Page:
Welcome back to director Deepak Kumar Mishra’s pleasantly different village setting where fields, friendships and organic feminism interplay with one another for a breezy human story filled with a variety of emotions.
Music Anurag Saikia has a jaunty signature tune for the opening credits as the eight-episode second season begins and ends with overweight Prahlad (Faisal Malik), the Deputy Pradhan of Phulera, leaving poignancy and politics hanging in the air for the next instalment.
In the first season, writer Chandan Kumar established engineer Abhishek Tripathi (Jitendra Kumar), Secretary of the Panchayat, moving to Phulera only as a stop-gap arrangement before he does his MBA and steams into a well-paying corporate job. To help him assimilate to the village culture and its people was his assistant Vikas (Chandan Roy). And typically, Brij Bhushan Dubey (Raghubir Yadav) continued to be called Pradhanji although wife Manju Devi (Neena Gupta) had replaced him officially.
The warmth and the characters set in the first season spill over as a hint of romantic chemistry between Abhishek and Pradhanji’s daughter Rinki (Sanvikaa) continues rather sweetly even as her parents fix an arranged match for her.
Selling the village mud to a contractor without floating a tender, a trip to a nearby village for a bit of raunchy dancing to “Paracetamol” (instead of Fevicol), some eye-opening gyaan from the dancer who points out to Abhishek that he’s dancing to somebody’s tunes too, and the lady District Magistrate paying a surprise visit to check if Phulera deserves its ODF (Open Defecation Free) tag, make it cheerful while several reality points are made.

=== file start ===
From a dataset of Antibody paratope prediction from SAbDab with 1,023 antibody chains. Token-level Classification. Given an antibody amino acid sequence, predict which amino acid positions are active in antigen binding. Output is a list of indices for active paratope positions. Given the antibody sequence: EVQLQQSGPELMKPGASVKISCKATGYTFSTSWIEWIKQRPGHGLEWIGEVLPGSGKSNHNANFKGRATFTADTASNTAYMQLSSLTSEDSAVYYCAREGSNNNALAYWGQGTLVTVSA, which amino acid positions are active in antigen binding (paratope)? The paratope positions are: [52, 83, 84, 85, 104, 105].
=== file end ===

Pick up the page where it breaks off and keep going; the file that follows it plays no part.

Petty politics in the village, the nasty side of electoral compulsions and the compromises in an arranged match seep into the episodes topped with an MLA who abuses and misuses power and people.
There’s grief and loss too.
But the writing cleverly has parallel chuckle tracks that keep it light while giving due respect to the heavier side of pain and politics. There’s humorous irony too like the alcoholic driver of a jeep that’s to go around Phulera to disseminate an anti-addiction message.
Sometime in between, a corporate friend’s romantic notions about village life get dispelled after a hand pump, a slithering snake and buffalo’s horns send him scuttling back to the city.
With lauki (bottle gourd) and jackfruit as gifts, and CCTV cameras used to find a missing goat or missing chappals, the rural feel is tangible. Women are also presented likeably. Women can get cranky when they fast all day on occasions like Teej but they can also gang up and show how to stand up to a bully. Such neat touches of feminism are different from the strident women power slogans seen all too often on OTT.
Perhaps it’s this general feeling of a life that’s so real and so far away from the urban fare flooding entertainment screens that makes Panchayat as fulfilling as a village thali.
Watch Panchayat Season 2 Trailer:
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